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Sunday, April 22, 2018

Martian Moons May Have Been Formed By Large Impact On Mars

Today, since it’s Earth Day (April 22, 2018) let’s talk science… in particular astronomy… one of those topics I not only enjoy reading about but actually excelled in back in university… even though I have never peered through a telescope of any magnitude.

According to the April 18, 2018 issue of Science Advances, in the article entitled the “Origin of Phobos and Deimos by the impact of a Vesta-to-Ceres-sized body with Mars”… oh wait… I kind of just gave away the whole thing right there.

Before we get lost in space, for those who are interested, go to the bottom of this article and click on the link to the music video by M|A|R|R|S - Pump Up The Volume, a 1987 video with some cool music - helping birth  British acid house music - and some old-school video footage of early manned space flight.

Anyhow, according to the article, scientists from the Southwest Research Institute theorize that the small, misshapen moons of Mars—Phobos and Deimos—were formed after a single impact of the young proto-Mars and a dwarf-planet-sized object similar in size to the largest asteroids Vesta and Ceres.

Now, an object smashing into a planet to create a moon is not new news—Earth and Luna (our moon) was formed in a similar fashion, though the Earth impact is suspected to have been much, much larger than the Martian one.

Luna may have formed when a Mars-sized object crashed into the nascent Earth 4.5 billion years ago, and the resulting debris coalesced into the Earth-Moon system.

Scientists have been discussing the origins of Mars' two moon for a while, wondering if they were simply asteroids captured by the planet's gravity or if they were formed from the common form of an equatorial disk of debris.

While others had thought of an impact as the cause, test models were limited by low numerical resolution and overly simplified modeling techniques.

“Ours is the first self-consistent model to identify the type of impact needed to lead to the formation of Mars’ two small moons,” says lead author Dr. Robin Canup, an associate vice-president in the Southwest Research Institute Space Science and Engineering Division. Canup is one of the leading scientists using large-scale hydrodynamical simulations to model planet-scale collisions, including the prevailing Earth-Moon formation model.

“A key result of the new work is the size of the impactor; we find that a large impactor — similar in size to the largest asteroids Vesta and Ceres — is needed, rather than a giant impactor,” Canup explains. “The model also predicts that the two moons are derived primarily from material originating in Mars, so their bulk compositions should be similar to that of Mars for most elements. However, heating of the ejecta and the low escape velocity from Mars suggests that water vapor would have been lost, implying that the moons will be dry if they formed by impact.”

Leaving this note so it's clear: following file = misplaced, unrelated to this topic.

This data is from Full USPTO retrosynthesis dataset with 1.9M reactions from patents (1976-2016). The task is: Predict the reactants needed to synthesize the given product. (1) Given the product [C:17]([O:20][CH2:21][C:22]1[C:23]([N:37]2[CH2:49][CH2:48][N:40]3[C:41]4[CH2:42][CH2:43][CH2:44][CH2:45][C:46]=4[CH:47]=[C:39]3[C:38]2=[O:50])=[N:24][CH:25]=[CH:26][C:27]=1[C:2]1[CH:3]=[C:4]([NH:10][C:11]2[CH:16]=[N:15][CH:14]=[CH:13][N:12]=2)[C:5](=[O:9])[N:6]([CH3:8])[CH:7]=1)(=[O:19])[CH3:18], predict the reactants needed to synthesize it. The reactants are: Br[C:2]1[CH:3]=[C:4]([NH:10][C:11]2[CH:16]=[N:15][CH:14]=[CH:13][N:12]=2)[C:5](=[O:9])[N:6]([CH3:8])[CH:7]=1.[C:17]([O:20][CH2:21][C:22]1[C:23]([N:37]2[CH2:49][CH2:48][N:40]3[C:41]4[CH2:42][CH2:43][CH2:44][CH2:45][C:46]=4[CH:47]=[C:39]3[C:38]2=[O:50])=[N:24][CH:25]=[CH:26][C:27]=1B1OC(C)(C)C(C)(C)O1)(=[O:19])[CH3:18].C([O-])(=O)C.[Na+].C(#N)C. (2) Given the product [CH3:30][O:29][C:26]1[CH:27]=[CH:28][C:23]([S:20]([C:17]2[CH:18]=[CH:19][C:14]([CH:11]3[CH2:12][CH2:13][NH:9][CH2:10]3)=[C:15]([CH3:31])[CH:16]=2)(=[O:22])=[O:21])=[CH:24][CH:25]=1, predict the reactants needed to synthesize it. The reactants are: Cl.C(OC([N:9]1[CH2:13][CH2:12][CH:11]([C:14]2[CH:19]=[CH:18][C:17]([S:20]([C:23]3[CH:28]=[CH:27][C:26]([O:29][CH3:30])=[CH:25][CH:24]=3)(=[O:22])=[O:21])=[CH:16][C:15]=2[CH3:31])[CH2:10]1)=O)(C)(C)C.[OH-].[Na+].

The new Mars model invokes a much smaller impactor than considered previously. Earth’s diameter is about 8,000 miles, while Mars’ diameter is just over 4,200 miles. The Moon is just over 2,100 miles in diameter, about one-fourth the size of Earth.

While they formed in the same timeframe, Deimos and Phobos are very small, with diameters of only 7.5 miles and 14 miles respectively, and orbit very close to Mars.

The proposed Phobos-Deimos forming impactor would be between the size of the asteroid Vesta, which has a diameter of 326 miles, and the dwarf planet Ceres, which is 587 miles wide.

“We used state-of-the-art models to show that a Vesta-to-Ceres-sized impactor can produce a disk consistent with the formation of Mars’ small moons,” says the paper’s second author, Dr. Julien Salmon, an Southwest Research Instituteresearch scientist. “The outer portions of the disk accumulate into Phobos and Deimos, while the inner portions of the disk accumulate into larger moons that eventually spiral inward and are assimilated into Mars. Larger impacts advocated in prior works produce massive disks and more massive inner moons that prevent the survival of tiny moons like Phobos and Deimos.”

That's cool... but what the heck does any of this have to do with Japan?

Well, the Japan Aerospace Exploration Agency (JAXA) has an upcoming Mars Moons eXploration (MMX) mission where it will try and determine the origin of the two moons of Mars.

The MMX mission is scheduled to launch in 2024, and will visit both moons with a planned landing on the surface of Phobos to take a surface sample before it returns to Earth in 2029.

“A primary objective of the MMX mission is to determine the origin of Mars’ moons, and having a model that predicts what the moons compositions would be if they formed by impact provides a key constraint for achieving that goal,” Canup acknowledges.

The mission will also take aboard a special NASA (National Aeronautics and Space Administration) tool... of which I know little about, suffice to say that the JAXA mission is one that NASA is interested in.

As for the research done in the “Origin of Phobos and Deimos by the impact of a Vesta-to-Ceres-sized body with Mars,” it was funded by NASA’s Solar System Exploration Research Virtual Institute (SSERVI) in Silicon Valley, and by NASA’s Emerging Worlds program. The research was conducted as part of the Institute for the Science of Exploration Targets (ISET), a SSERVI team from SwRI’s office in Boulder, Colorado.

Kanpai!
Andrew Joseph
PS: For your listening pleasure:

PPS: The image at the top of this article is from http://www.seasky.org/solar-system/mars-menu.html, and as it correctly states it is not to scale, but it does show how misshapen the two moons of Mars are.

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